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Pilots can earn as much as £1.1 million in the first 20 years of their career. That’s according to a new analysis of ONS and recruitment industry data by Standout CV, which reveals which roles earn workers the most in the first 20 years of service, taking into account personal training and education costs.

See which roles earn the most in the first 20 years here: 

The roles that pay the most in the first 20 years

According to the latest ONS data, the 10 highest paying roles in the UK earn an average of £71,000 per year, with pilots reporting an average salary of £92,330 and CEOs £85,239.

Taking into account the personal costs of training, education and licence fees, Standout CV can reveal the roles that will earn workers the most in the first 20 years of their careers.

Over the course of 20 years, pilots were found to accumulate the most earnings of the top-paying roles, cashing a total of £1.13 million. However, within the first 5 years of their career, the average pilot makes a net loss of £70,000 due to the cost of qualifications and other fees.

The second-highest earning role over the course of 20 years is financial manager, earning those that follow it as a career choice as much as £1.1 million; with a net gain of £99,000 within the first 5 years. This is due to a degree not being required to start a finance career and many top firms moving away from this as a requirement and, instead, offering vocational training.

Rounding off the top 5 earning careers, Standout CV’s analysis found that PR directors amass £939,722 of earnings, over 20 years, senior police officers will earn £916,279, and CEOs £807,722.

It might seem surprising to see CEOs earning less than senior police officers and other top-paying careers. However, the study found most CEOs start their career within graduate sales positions, with varying degrees of student debt and volatility of earnings through their career paths. 

For medical professionals, the choice can be whether to work in a community setting or a hospital environment. According to Standout CV’s analysis, those who become GPs will earn more over 20 years than those who work in a hospital environment, with GPs earning an average of £636,615 across 20 years whilst hospital doctors earn £592,105 across the same period.

However, this disparity between the GPs and hospital doctors reverses by the 24th year in the profession, with those working in hospitals earning more than their GP counterparts. 

Career 5 Years 10 Years 15 Years 20 Years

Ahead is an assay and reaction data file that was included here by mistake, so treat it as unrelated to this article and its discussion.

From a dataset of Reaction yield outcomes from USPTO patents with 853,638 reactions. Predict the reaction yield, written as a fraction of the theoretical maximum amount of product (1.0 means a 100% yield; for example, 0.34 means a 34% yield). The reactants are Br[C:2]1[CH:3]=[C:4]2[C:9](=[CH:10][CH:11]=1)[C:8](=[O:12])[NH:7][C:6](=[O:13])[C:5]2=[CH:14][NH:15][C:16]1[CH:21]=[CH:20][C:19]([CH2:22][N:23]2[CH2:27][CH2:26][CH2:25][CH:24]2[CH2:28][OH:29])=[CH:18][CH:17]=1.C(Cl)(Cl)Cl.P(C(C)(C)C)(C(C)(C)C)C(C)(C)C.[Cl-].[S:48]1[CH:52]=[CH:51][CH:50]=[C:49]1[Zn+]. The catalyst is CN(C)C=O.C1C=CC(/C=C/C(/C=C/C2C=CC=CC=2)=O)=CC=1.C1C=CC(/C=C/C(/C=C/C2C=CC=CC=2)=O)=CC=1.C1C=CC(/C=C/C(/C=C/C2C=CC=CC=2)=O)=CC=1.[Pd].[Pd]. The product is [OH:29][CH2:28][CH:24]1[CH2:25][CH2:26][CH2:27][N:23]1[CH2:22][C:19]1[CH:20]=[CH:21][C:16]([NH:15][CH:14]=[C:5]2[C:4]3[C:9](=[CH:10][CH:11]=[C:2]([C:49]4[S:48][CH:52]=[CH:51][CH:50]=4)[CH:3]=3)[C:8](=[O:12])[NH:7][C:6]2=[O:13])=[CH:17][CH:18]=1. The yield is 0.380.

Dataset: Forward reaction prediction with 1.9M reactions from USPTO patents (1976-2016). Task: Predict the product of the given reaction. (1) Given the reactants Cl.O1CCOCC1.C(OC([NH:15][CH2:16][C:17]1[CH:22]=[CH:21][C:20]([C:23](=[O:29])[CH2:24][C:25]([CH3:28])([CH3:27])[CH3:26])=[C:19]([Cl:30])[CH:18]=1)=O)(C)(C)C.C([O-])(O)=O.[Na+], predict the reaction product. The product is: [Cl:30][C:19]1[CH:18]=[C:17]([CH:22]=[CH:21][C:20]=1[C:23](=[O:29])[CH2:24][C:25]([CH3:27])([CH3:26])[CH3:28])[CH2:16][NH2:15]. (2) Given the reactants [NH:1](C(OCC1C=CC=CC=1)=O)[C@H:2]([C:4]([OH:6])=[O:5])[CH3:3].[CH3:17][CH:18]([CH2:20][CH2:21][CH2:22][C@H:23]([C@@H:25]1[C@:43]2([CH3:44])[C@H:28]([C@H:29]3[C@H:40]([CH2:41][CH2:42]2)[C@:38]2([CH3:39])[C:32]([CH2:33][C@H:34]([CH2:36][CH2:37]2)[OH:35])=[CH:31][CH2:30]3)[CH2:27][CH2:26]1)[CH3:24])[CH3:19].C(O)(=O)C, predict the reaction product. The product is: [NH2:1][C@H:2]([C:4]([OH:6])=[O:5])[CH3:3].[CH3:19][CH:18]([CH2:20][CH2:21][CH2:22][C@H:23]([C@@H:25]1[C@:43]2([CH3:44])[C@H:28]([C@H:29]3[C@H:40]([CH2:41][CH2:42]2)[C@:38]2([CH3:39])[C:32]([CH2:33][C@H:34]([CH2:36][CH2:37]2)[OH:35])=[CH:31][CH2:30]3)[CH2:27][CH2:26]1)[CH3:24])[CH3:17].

Pilot -£70,000 £266,500 £642,500 £1,132,500
CEO -£2,278 £183,722 £447,722 £807,722
Marketing Director £3,722 £153,722 £348,722 £798,722
IT Director -£2,278 £137,722 £353,722 £728,722
Legal -£34,286 £195,706 £575,706 £627,706
Financial Manager £99,000 £277,000 £587,000 £1,087,000
PR Director £1,722 £159,722 £439,722 £939,722
GP -£67,130 £46,807 £282,705 £636,615
Hospital Doctor -£67,130 £46,807 £275,770 £592,105
Senior Police Officer £130,794 £339,121 £598,576 £916,279

Training and qualification costs for the top 10 paying careers

Standout CVs analysis into the training and qualification fees for the top paying careers found pilots to have the largest outlay of any analysed. Spending an average of £95,000 to earn their badges, pilots spend almost £15,000 more than any other career in fees and qualifications.

The career with the second-highest costs is doctoring. Both general practitioners and hospital-based doctors have an average qualification cost of £80,556. However, as already mentioned, their levels of earnings do diverge over the course of 20 years.

Careers Cost of training and other fees
Pilot £95,000
CEO £40,278
Marketing Director £40,278
IT Director £40,278
Legal £54,278
Financial Manager £2,250
PR Director £40,278
GP £80,556
Hospital Doctor £80,556
Senior Police Officer £0

With internal training provided by the police force, and a degree not needed, the career path of a senior police officer was found to have no entry or training costs. This lack of costs helping make it the highest paying career for the first 10 years, as other careers pay off and accrue training costs.

Andrew Fennell, director and careers expert at Standout CV comments:

“According to the latest ONS data used in our study, the 10 highest paying roles in the UK pay an average of £71,000. However, as our study also shows the career path is never simple when it comes to earnings.”

“If you’re just starting or thinking about a new career, it’s important to consider the costs that could be involved in breaking into a new job market and career; be that through educational courses, professional training, or even licence fees, there are plenty of commitments you must understand before starting a new career.”

“As our study shows, many of the top-paying roles in the UK require high fees to be paid to get a foot in the door, which for many could be both a deterrent and worry for those from less privileged backgrounds. It’s positive to see that such a key service like the police force provides free training and a salary that competes with other high-paid careers like CEOs and financial managers.”

To learn more about the highest earning careers in the UK, please visit: